Research, development, and field testing of a new fish tracking system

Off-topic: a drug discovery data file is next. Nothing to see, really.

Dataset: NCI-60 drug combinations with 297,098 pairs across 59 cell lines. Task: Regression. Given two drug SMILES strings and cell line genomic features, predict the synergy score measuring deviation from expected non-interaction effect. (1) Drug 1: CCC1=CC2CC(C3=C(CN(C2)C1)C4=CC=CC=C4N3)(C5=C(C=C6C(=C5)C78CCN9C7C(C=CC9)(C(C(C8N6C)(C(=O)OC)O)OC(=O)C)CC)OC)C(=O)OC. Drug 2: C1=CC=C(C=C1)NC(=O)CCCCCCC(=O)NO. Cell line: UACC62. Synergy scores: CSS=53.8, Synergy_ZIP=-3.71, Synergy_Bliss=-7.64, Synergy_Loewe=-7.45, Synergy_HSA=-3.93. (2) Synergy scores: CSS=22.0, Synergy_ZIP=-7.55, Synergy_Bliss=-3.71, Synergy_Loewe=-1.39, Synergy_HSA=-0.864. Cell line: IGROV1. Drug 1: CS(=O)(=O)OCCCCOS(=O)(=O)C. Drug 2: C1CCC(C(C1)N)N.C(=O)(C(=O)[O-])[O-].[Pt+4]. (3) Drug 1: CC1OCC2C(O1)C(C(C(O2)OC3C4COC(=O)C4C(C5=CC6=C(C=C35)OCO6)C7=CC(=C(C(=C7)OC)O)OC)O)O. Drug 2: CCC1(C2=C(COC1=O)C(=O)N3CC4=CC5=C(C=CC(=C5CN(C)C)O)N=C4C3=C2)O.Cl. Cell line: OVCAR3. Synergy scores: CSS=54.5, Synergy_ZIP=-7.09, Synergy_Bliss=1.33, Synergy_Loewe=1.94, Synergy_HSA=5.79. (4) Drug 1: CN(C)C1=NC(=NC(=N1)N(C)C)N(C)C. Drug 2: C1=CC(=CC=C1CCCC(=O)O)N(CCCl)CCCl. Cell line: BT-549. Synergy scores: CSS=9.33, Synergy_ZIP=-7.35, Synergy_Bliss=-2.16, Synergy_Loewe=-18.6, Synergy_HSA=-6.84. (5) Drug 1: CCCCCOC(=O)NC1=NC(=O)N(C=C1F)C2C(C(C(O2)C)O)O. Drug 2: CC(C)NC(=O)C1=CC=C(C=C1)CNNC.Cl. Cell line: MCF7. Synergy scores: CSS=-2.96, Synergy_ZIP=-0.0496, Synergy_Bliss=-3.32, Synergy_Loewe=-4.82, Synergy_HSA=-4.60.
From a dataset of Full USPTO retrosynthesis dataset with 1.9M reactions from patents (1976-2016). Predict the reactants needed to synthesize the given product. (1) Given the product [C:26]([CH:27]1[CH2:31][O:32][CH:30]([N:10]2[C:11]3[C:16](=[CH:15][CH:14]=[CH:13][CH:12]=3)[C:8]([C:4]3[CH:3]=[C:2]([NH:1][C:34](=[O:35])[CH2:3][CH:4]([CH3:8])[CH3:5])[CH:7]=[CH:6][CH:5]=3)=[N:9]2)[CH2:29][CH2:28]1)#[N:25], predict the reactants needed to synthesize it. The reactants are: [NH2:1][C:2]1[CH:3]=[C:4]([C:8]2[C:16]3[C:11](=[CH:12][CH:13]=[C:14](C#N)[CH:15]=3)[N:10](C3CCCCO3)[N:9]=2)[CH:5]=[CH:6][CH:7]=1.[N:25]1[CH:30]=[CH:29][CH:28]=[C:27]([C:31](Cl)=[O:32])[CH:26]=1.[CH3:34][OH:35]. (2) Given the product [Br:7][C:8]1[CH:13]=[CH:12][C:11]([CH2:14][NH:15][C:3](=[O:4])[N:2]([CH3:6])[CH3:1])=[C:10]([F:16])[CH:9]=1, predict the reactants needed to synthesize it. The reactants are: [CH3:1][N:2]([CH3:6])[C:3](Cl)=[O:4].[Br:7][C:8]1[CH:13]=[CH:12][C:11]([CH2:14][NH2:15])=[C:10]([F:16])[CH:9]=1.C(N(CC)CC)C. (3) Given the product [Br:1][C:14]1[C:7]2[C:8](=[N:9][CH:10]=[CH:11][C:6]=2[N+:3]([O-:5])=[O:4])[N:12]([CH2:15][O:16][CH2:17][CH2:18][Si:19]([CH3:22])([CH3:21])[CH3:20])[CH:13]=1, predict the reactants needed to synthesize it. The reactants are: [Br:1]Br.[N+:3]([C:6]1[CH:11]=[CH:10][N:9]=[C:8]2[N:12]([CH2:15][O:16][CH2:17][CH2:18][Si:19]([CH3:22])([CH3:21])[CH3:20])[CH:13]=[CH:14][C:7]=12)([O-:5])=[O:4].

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  • Design techniques are presented for a very high frequency telemetry system capable of transmitting short radio frequency pulse signals from the body of a fish to an aircraft flying over a river. The system design has considered the water chemistry and river turbulence of the Athabasca River in the Alberta Oil Sands Environmental Research Program study area and five specie of fish indigenous to that region. Surgical implant procedures are described and preliminary field test results are presented. Radio transmitters were designed as superior to ultrasonic transmitters to monitor seasonal migration patterns of fish in the Athabasca River system. Radio transmitters at a frequency of 150 MHz will permit interrogation of radio tagged fish by aircraft fitted with a three element yagi antenna pointed downward when mounted under the wing of a light aircraft. A sealed, lithium primary battery was the chosen power source of a transmitter with an 8 to 10 millisecond pulse length and a pulse interval of one pulse per second. Field surgical procedures reduced stresses imposed on laboratory held experimental fish. Preliminary field tests indicated interrogation of radio tagged fish with a light aircraft was feasible.

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